A Nomad met in the Desert photographed by a Polish soldier. Photo:

Adela Krasnopolska’s husband Tadeusz Krasnopolski, was a polish soldier. Adela also describes his experience of Iraq at the time:

“By early 1942 Britain had been saved from the threat of imminent invasion by the Battle of Britain, in which one in every eight pilots was Polish. Many Polish soldiers were sent to the Middle East, to Palestine via the Cape of Good Hope route. Later they trained in the Iraqi desert near Kirkuk and Mosul, alongside their compatriot survivors from the battle of Tobruk and from the Soviet Union. They were also ready to defend Iraqi oil-fields from possible German air-attacks that could be launched from the Libyan Desert.’

Though Adela Krasnopolska and her husband Tadeusz Krasnopolski moved on from Iraq, many Polish people allegedly didn’t. As Mysa’s tweet mentioned, many of those that left the Soviet Gulags to return to Europe were not only soldiers but civilians as well. These included women, children and men who had different professions, which included actors who allegedly put on shows.

Polish First Communion in Iraq. Photo: From the archive of General Ząbkowski via

Polish soliders attending mass in Kurdistan. Photo: From the archive of General Ząbkowski via

One of the “civilians” was the famed brown bear Wojtek. On April 8 in 1942, Polish soldiers met a young Kurdish boy at a railroad station in Hamadan, Iran. The boy had found the bear cub after its mother was shot by hunters. An eighteen-year-old refugee woman by the name of Irena Bokiewicz, convinced one of the Anders’ Army lieutenants to buy him.

Wojtek the Syrian brown bear

Wojtek spent the next three months in a Polish refugee camp near Tehran and then traveled with the army to Iraq, Syria, Palestine and Egypt. By the time the polish forces made it the Battle of Monte Cassino, Wojtek weighed around 200 pounds. Wojtek was even enlisted officially as a soldier with the rank of private, and was then promoted to corporal. After the war Wojtek lived out the rest of his days at the Edinburgh Zoo in Scotland.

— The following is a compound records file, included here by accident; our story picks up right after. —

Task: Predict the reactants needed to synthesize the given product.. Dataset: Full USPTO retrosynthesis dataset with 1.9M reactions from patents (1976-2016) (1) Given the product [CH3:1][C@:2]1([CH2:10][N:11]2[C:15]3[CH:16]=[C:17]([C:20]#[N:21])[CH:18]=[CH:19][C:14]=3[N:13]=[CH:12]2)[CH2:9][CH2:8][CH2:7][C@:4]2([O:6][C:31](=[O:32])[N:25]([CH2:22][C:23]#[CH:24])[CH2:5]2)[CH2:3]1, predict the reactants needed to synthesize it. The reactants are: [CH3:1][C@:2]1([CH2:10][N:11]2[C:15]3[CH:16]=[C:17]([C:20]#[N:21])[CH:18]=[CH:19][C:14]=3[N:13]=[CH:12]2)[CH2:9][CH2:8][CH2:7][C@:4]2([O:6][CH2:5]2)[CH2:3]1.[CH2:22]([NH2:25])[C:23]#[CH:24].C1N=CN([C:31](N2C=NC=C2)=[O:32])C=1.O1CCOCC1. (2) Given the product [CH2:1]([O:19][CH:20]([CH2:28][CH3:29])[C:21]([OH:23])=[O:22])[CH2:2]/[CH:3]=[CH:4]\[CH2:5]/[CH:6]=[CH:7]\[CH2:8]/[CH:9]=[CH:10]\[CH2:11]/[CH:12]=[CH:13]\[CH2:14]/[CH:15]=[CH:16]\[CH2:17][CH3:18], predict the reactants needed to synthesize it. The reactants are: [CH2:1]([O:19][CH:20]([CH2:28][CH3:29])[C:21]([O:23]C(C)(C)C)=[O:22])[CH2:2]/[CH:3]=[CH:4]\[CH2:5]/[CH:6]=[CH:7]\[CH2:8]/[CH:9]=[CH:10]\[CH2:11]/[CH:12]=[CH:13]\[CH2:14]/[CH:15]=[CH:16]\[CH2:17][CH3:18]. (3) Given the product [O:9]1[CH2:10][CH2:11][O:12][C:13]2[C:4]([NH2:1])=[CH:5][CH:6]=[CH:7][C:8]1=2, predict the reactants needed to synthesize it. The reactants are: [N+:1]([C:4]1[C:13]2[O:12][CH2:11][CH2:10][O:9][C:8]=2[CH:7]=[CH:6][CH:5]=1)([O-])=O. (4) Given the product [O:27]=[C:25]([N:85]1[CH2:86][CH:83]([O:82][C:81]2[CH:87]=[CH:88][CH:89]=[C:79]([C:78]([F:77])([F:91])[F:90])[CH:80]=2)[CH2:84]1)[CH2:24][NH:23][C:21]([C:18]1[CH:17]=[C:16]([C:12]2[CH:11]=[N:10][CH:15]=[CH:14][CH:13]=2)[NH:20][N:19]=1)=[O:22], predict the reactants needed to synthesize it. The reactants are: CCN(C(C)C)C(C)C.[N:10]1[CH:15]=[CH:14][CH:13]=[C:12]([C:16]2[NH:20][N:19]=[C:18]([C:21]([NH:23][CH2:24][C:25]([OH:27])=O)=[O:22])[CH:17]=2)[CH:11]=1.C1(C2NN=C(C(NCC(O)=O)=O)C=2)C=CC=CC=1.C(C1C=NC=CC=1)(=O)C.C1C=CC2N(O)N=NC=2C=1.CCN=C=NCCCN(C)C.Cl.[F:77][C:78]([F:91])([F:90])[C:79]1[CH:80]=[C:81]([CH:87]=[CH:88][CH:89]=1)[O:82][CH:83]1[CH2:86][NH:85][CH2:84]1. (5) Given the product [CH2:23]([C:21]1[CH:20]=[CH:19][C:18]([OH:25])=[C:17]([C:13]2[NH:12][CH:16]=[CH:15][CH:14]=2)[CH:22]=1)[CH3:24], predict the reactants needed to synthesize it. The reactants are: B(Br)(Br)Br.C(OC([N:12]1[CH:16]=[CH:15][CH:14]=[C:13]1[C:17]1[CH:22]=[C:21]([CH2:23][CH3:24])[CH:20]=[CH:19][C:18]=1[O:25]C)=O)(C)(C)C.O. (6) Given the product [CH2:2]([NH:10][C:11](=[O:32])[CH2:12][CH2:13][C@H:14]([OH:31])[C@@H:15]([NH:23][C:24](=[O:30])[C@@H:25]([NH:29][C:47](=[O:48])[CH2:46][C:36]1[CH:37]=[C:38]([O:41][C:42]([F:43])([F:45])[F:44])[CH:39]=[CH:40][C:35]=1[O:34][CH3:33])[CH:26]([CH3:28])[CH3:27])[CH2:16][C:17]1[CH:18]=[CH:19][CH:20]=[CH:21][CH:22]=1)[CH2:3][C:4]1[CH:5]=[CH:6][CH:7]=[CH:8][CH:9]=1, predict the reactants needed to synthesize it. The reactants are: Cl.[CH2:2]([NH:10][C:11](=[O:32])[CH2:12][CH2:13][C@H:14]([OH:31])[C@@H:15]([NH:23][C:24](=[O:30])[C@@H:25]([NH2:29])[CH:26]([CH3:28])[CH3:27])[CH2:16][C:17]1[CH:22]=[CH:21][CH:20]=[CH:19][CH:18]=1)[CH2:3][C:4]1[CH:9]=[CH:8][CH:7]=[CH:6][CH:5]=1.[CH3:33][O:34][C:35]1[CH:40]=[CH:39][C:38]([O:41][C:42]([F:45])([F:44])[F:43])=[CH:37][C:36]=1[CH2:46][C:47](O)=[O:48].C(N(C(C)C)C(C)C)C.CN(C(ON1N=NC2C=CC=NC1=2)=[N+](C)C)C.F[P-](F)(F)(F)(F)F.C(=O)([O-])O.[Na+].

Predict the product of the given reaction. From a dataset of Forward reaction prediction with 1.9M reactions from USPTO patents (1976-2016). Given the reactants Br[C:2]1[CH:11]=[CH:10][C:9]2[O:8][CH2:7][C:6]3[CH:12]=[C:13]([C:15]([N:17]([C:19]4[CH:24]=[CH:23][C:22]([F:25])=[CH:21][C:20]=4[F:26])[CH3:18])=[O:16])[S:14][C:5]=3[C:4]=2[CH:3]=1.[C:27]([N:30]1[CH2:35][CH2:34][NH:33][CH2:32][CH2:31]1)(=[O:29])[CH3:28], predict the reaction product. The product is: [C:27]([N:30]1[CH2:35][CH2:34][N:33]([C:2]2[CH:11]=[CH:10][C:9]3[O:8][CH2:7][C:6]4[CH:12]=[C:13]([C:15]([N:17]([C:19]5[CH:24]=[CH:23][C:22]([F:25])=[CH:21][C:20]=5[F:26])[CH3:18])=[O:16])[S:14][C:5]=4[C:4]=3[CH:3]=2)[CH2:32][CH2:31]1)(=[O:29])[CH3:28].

There are still traces of the Polish people in Iraq from cemeteries, single headstones and commemorative plaques. But since the 2003 Iraqi invasion the potential damage of the remaining polish cemeteries has been mostly unknown.

The Baghdad War cemetery where many Polish soldered and allegedly civilians were buried. Photo: Marcin Faliński via

Polish agencies in Iraq: Embassy of the Republic of Poland in Baghdad and the Consular Agency of the Republic of Poland in Erbil, have been actively trying to find and list Polish places of remembrance, in Iraq and in Kurdistan.

Although we haven’t found as much information about the Polish people who settled in Iraq as we would have liked, the story is still fascinating on many levels.

NOTE: This is an ongoing story where photos and new information will be added or amended. If you have any information, archival images or photos you’d like to share on this story, get in touch with out editorial team here or follow our social media platforms.

‘WW2 People’s War is an online archive of wartime memories contributed by members of the public and gathered by the BBC. The archive can be found at’ esoluteadelak, WW2 People’s War’